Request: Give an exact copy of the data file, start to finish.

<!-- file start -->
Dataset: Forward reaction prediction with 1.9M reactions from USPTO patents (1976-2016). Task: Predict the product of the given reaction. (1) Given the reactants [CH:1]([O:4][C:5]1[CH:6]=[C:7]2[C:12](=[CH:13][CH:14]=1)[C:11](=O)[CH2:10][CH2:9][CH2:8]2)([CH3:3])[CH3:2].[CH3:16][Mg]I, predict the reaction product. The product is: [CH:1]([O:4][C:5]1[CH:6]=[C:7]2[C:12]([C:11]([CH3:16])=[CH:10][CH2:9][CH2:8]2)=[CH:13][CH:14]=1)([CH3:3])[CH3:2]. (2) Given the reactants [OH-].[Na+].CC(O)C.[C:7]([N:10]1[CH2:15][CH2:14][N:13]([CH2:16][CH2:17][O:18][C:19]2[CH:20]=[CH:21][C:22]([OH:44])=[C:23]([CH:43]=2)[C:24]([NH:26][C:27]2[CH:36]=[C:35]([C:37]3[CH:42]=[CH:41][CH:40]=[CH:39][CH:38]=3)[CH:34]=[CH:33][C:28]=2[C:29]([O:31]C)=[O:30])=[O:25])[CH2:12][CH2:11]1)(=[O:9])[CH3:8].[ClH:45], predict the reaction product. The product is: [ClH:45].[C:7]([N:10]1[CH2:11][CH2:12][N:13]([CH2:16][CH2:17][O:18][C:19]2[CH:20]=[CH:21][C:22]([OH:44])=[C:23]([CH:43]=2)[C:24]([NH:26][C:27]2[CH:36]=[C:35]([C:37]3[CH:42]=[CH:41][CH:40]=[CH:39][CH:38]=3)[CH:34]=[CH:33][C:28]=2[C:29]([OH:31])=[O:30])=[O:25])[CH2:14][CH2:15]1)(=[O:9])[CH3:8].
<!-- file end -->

Dataset: Forward reaction prediction with 1.9M reactions from USPTO patents (1976-2016). Task: Predict the product of the given reaction. (1) Given the reactants [CH:1]([O:4][C:5]1[CH:6]=[C:7]2[C:12](=[CH:13][CH:14]=1)[C:11](=O)[CH2:10][CH2:9][CH2:8]2)([CH3:3])[CH3:2].[CH3:16][Mg]I, predict the reaction product. The product is: [CH:1]([O:4][C:5]1[CH:6]=[C:7]2[C:12]([C:11]([CH3:16])=[CH:10][CH2:9][CH2:8]2)=[CH:13][CH:14]=1)([CH3:3])[CH3:2]. (2) Given the reactants [OH-].[Na+].CC(O)C.[C:7]([N:10]1[CH2:15][CH2:14][N:13]([CH2:16][CH2:17][O:18][C:19]2[CH:20]=[CH:21][C:22]([OH:44])=[C:23]([CH:43]=2)[C:24]([NH:26][C:27]2[CH:36]=[C:35]([C:37]3[CH:42]=[CH:41][CH:40]=[CH:39][CH:38]=3)[CH:34]=[CH:33][C:28]=2[C:29]([O:31]C)=[O:30])=[O:25])[CH2:12][CH2:11]1)(=[O:9])[CH3:8].[ClH:45], predict the reaction product. The product is: [ClH:45].[C:7]([N:10]1[CH2:11][CH2:12][N:13]([CH2:16][CH2:17][O:18][C:19]2[CH:20]=[CH:21][C:22]([OH:44])=[C:23]([CH:43]=2)[C:24]([NH:26][C:27]2[CH:36]=[C:35]([C:37]3[CH:42]=[CH:41][CH:40]=[CH:39][CH:38]=3)[CH:34]=[CH:33][C:28]=2[C:29]([OH:31])=[O:30])=[O:25])[CH2:14][CH2:15]1)(=[O:9])[CH3:8].